Posts tagged Genetics

DNA Seen Through the Eyes of a Coder

With a background in computer programming and an undergraduate degree in molecular genetics, its interesting to see the comparisons at multiple levels – and it looks fairly accurate to me at quick glance. There are some other interesting things that could be covered such as methylation patterns and supercoiled DNA (from a genetics point of view), but hopefully the author will keep updating his page — check it out:
DNA seen through the eyes of a coder.

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Bioengineering Gene Expression

A recent article at Sciencedaily called Bioengineers Devise ‘Dimmer Swith’ To Regulate Gene Expression In Mammal Cells discusses new technology being developed that combined a targeted DNA repressor protein, and a custom-designed RNAi strand. The repressor is thought to prevent most transcription, but in the event not all genes are repressed, the RNAi is thought to hunt out those transcripts, and destroy them.

Another chemical called Isopropyl-â-thiogalactopyranoside acts as a “dimmer” that can block the repressor protein. Thus by altering the amount of this chemical, repressor and RNAi, they can regulate a gene’s expression. Cool.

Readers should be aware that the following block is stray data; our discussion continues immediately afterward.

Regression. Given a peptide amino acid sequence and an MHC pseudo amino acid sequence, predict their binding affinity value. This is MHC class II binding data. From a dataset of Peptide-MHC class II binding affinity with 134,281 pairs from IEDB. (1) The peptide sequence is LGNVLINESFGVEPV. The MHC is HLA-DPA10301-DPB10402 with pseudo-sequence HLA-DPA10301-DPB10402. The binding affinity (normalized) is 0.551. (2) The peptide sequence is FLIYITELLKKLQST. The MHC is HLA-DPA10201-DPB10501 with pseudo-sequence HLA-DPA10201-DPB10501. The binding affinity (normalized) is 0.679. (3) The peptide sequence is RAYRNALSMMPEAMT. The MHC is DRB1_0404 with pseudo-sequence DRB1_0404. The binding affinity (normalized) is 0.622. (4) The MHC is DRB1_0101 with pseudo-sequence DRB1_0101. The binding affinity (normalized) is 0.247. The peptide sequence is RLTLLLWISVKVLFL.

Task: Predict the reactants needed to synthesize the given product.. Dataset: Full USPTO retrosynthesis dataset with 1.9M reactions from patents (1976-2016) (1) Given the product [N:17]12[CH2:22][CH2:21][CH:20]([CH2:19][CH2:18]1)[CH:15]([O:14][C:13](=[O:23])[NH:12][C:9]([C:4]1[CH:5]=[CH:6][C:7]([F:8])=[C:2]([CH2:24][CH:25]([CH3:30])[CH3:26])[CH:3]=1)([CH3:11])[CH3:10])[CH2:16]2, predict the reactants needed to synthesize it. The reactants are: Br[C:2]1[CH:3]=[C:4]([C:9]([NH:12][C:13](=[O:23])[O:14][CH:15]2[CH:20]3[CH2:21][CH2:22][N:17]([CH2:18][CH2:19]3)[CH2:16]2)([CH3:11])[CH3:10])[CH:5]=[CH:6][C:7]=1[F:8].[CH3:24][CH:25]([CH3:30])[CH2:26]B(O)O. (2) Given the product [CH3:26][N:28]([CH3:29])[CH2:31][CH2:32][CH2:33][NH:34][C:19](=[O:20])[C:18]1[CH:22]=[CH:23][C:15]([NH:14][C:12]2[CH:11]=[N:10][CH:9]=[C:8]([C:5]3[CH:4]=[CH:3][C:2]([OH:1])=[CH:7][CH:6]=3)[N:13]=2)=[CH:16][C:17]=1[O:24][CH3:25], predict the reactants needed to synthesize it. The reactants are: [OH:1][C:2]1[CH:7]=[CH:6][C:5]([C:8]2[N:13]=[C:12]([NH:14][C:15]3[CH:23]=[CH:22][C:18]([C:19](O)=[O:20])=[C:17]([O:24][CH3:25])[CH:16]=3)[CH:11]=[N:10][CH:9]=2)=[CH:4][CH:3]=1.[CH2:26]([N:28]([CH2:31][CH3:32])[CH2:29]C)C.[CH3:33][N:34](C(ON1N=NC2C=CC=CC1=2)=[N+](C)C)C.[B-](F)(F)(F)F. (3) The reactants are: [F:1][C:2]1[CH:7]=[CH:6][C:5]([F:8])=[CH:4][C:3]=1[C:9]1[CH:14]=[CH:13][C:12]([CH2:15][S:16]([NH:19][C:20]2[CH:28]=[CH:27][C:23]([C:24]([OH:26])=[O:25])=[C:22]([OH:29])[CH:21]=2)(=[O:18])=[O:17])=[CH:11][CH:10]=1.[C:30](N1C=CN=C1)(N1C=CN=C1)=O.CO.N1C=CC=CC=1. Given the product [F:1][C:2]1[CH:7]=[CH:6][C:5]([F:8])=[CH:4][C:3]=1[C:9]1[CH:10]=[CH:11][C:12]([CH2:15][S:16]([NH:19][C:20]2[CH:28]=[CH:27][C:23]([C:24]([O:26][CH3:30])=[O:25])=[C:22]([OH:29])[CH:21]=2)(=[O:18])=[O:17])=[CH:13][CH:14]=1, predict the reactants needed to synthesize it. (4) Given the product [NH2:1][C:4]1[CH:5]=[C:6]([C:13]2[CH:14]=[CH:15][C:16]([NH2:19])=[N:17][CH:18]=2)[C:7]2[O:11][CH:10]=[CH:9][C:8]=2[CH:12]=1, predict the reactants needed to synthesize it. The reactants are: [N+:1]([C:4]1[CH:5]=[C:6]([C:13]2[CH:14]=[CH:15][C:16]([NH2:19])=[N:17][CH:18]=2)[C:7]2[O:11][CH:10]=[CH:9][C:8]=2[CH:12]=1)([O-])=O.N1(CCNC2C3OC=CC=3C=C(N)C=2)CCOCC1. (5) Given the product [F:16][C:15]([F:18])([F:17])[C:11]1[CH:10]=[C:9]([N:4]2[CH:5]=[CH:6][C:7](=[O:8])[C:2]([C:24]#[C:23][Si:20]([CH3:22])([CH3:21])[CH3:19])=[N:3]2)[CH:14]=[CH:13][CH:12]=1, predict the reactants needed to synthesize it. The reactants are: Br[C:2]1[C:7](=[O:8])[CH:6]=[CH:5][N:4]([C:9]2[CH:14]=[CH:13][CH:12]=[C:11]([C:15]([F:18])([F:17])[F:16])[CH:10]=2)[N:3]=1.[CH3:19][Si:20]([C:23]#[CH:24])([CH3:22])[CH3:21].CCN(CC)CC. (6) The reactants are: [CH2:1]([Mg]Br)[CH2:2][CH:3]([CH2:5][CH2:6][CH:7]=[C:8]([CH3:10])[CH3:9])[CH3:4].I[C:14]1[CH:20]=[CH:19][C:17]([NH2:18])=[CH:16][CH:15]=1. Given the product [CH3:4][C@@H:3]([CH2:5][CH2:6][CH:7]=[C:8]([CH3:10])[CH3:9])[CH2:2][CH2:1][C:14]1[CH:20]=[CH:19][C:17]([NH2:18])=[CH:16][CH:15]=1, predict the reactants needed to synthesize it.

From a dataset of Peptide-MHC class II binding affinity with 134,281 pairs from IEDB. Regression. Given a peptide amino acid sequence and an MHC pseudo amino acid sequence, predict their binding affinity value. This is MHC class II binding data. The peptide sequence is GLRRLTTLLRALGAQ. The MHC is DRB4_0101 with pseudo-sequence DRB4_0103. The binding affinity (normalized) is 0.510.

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10 new genes linked to 7 diseases

The largest study ever conducted on genes and disease turned up 10 new genes that may predispose someone to 7 of the most highly acclaimed disease conditions. Diseases include type 1 and type 2 diabetes, coronary artery disease, hypertension, Crohn’s disease, rheumatoid arthritis, and bipolar disorder. More at: Biggest ever haul of genes linked to diseases.

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Bacterial Cancer Therapeutics? Maybe.

A company called EnGeneIC in Sydney, Australia have created a targeted drug delivery platform based on “mini bacteria”, or as they call it, EnGeneIC Delivery Vehicles (EDVs). These vehicles look and behave like bacteria, including cell division — albeit, without chromosomes. I may need to dig a little deeper into the science of this one!

In any case, these EDVs have been shown to target tumorigenic tissue, being fed by blood vessels; 30% of an IV dosage reached the cancerous region within 2 hours. It has so far been proven safe in dogs with advanced non-Hodgkin’s lymphoma, as well as in pigs and monkeys.

The study also suggests that these EDVs can carry RNAi or siRNA-based products to their destination, as delivery of these nucleic acids has been proven difficult due to nuclease/enzymatic degredation before reaching its target.

Adapted from [NewScientist] from [Cancer Cell (vol 11, p431) "Bacterially Derived 400 nm Particles for Encapsulation and Cancer Cell Targeting of Chemotherapeutics"]

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